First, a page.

UPDATE 12:42 a.m.: “Over a dozen homes involved,” a firefighter reports on the scanner.

UPDATE 12:58 a.m.: Wind is blowing the fire. Reports over the scanner of people needing help evacuating. The latest two videos from Matthew Henderson on Quail Trail near Clearlake Oaks show how hot the fire is burning.

Here’s one he began just before 1 a.m.:

UPDATE 1:03 a.m.: Alert just sent out from the Lake County Sheriff’s Office:

This is a MANDATORY EVACUATION notice to the residents of Spring Valley. The Pawnee Fire is actively burning, and may close exit routes. Leave immediately! A shelter has been established at Lower Lake High School, 9430 Lake Street. This is a MANDATORY EVACUATION notice form the Lake County Sheriff’s Office.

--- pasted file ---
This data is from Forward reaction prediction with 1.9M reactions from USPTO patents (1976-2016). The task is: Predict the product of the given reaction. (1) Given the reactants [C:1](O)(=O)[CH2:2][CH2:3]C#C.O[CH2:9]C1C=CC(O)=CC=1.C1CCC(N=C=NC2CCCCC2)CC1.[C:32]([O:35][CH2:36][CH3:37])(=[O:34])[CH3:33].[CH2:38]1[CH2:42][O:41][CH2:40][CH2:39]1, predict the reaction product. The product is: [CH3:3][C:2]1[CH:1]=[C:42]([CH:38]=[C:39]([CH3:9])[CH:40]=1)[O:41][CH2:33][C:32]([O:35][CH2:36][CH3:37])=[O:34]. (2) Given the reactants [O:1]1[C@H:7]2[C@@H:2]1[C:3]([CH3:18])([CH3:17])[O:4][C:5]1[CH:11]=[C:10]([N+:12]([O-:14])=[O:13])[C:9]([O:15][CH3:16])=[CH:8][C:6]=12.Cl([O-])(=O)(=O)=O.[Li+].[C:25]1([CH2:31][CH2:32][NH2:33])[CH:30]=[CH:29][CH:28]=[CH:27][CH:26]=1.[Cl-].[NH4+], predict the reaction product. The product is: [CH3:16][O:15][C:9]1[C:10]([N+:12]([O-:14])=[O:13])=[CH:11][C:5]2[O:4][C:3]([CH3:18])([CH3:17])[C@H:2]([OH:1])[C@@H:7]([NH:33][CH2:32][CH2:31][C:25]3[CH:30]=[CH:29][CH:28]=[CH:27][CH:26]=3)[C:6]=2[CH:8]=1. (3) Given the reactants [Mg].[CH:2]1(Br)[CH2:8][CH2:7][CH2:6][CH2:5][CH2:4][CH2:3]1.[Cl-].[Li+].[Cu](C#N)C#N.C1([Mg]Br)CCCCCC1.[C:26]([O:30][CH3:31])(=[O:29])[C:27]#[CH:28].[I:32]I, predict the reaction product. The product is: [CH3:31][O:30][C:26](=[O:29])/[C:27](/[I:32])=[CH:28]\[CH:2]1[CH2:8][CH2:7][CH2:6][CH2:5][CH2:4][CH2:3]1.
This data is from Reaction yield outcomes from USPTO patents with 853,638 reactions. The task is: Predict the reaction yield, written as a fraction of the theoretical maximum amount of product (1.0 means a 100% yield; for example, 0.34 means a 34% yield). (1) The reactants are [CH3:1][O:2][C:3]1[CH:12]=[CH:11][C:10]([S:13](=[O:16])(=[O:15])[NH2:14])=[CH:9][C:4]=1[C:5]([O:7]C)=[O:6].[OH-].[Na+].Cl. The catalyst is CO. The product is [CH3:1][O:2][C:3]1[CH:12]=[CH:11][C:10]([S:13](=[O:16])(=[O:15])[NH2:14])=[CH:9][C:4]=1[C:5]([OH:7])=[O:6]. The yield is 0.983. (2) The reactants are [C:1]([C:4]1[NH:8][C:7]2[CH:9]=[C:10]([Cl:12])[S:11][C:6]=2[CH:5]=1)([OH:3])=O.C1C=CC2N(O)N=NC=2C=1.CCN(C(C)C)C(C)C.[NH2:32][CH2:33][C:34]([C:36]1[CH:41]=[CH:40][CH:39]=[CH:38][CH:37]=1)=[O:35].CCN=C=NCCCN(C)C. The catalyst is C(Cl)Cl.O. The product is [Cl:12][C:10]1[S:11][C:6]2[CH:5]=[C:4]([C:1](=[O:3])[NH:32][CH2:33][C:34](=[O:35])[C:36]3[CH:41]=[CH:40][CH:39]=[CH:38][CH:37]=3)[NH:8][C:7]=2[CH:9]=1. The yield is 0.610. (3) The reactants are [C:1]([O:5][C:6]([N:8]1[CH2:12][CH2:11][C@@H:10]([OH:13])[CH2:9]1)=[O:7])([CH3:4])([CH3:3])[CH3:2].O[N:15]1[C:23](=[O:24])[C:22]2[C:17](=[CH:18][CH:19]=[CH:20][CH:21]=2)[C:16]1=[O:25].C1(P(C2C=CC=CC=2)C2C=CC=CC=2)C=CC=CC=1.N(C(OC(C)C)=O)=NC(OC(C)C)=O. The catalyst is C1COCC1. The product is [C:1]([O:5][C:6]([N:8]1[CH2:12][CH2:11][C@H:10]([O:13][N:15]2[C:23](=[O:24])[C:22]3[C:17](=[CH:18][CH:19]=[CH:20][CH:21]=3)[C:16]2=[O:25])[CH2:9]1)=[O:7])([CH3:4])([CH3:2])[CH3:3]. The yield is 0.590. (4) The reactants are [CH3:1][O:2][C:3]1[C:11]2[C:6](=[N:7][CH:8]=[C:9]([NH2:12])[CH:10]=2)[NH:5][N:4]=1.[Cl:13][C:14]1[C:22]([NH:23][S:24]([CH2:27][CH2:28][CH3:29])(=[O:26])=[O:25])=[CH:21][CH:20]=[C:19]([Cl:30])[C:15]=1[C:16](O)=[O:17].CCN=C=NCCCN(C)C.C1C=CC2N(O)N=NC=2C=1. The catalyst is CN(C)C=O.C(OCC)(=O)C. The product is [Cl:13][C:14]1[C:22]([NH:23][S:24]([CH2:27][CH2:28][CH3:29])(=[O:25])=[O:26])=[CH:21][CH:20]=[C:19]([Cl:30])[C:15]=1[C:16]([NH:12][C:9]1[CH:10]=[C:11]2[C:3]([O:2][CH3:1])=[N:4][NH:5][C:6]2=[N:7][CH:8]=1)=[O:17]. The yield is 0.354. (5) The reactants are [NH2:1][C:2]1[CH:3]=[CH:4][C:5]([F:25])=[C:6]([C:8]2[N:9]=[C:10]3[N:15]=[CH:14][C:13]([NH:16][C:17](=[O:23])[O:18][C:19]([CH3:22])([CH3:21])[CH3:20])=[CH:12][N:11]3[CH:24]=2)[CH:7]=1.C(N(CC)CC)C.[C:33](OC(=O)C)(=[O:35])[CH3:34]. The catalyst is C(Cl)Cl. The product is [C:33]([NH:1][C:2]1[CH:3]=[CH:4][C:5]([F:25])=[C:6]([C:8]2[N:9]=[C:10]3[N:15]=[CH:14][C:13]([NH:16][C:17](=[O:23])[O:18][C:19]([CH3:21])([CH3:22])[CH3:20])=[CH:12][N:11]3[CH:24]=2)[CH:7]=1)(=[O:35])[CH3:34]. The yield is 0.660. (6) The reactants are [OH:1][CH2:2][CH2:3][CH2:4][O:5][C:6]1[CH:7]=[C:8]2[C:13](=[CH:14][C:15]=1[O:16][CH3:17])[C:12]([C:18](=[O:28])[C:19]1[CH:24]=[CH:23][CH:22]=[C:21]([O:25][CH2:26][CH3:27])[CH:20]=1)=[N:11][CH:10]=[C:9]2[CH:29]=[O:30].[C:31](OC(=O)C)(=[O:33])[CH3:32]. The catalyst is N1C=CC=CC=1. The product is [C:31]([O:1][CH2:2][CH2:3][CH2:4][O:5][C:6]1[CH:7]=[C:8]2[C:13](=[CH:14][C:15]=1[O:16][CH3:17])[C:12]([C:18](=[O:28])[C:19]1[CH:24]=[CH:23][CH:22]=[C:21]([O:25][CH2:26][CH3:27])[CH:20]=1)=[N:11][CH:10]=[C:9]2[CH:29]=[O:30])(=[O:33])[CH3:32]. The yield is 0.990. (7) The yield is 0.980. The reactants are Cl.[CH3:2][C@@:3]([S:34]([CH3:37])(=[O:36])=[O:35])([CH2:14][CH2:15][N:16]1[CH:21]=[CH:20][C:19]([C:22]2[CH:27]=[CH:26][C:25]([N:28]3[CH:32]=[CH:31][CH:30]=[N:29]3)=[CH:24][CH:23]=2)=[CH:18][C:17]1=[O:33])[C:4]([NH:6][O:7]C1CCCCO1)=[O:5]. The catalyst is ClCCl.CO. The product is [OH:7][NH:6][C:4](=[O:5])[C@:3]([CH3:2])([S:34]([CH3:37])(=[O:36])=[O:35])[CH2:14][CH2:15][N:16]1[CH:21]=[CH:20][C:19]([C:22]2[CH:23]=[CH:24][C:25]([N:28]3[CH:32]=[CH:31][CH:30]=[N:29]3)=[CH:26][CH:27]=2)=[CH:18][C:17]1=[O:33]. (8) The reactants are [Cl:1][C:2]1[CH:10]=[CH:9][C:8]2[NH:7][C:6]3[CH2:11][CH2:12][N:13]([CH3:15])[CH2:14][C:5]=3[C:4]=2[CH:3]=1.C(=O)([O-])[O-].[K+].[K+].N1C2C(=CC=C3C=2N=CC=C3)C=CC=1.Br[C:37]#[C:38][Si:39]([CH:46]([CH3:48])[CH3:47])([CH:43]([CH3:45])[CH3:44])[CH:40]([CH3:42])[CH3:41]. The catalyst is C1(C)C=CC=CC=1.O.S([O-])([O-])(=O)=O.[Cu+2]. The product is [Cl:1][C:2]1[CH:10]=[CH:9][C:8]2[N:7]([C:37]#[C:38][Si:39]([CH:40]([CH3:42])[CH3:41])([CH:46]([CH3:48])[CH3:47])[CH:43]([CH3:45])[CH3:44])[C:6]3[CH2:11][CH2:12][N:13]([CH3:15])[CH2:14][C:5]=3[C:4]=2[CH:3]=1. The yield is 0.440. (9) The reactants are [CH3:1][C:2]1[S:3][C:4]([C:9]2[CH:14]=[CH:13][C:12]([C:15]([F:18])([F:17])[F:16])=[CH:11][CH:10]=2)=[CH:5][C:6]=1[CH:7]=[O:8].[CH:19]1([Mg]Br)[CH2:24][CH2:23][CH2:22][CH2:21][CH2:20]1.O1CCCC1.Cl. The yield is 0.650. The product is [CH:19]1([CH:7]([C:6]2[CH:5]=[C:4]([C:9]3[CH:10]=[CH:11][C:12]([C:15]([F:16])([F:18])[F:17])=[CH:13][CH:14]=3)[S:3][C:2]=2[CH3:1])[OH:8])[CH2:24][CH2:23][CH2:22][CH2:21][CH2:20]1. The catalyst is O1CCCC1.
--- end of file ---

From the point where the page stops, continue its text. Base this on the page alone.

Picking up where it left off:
This is a MANDATORY EVACUATION notice to the residents of Spring Valley. The Pawnee Fire is actively burning, and may close exit routes. Leave immediately! A shelter has been established at Lower Lake High School, 9430 Lake Street. This is a MANDATORY EVACUATION notice form the Lake County Sheriff’s Office.



  • Hard to believe there is anything left to burn in Lake county
    This is just awful, and so early in the season😞

  • The Moose Lodge at the “Y” (Hwy 20/Hwy 53) is also open for Evacuees. Ladies of the Moose always step up!

  • Lake County Not So Bad

    Taken about ten minutes ago from Indian Hill Road in Spring Valley.

  • A lot of unhappy people waiting and watching from the CHP road block at the Hwy 20 junction as I passed by about 1930.

  • Hwy. 20 now closed at New Long Valley Rd. as of 10:20 p.m.

  • Any estimate on when the road will open?

    • UPDATE (7:50 p.m.): Firefighters report 25 homes are in immediate threat. Lower Lake High School (9430 Lake St.) now established as a second shelter for evacuees.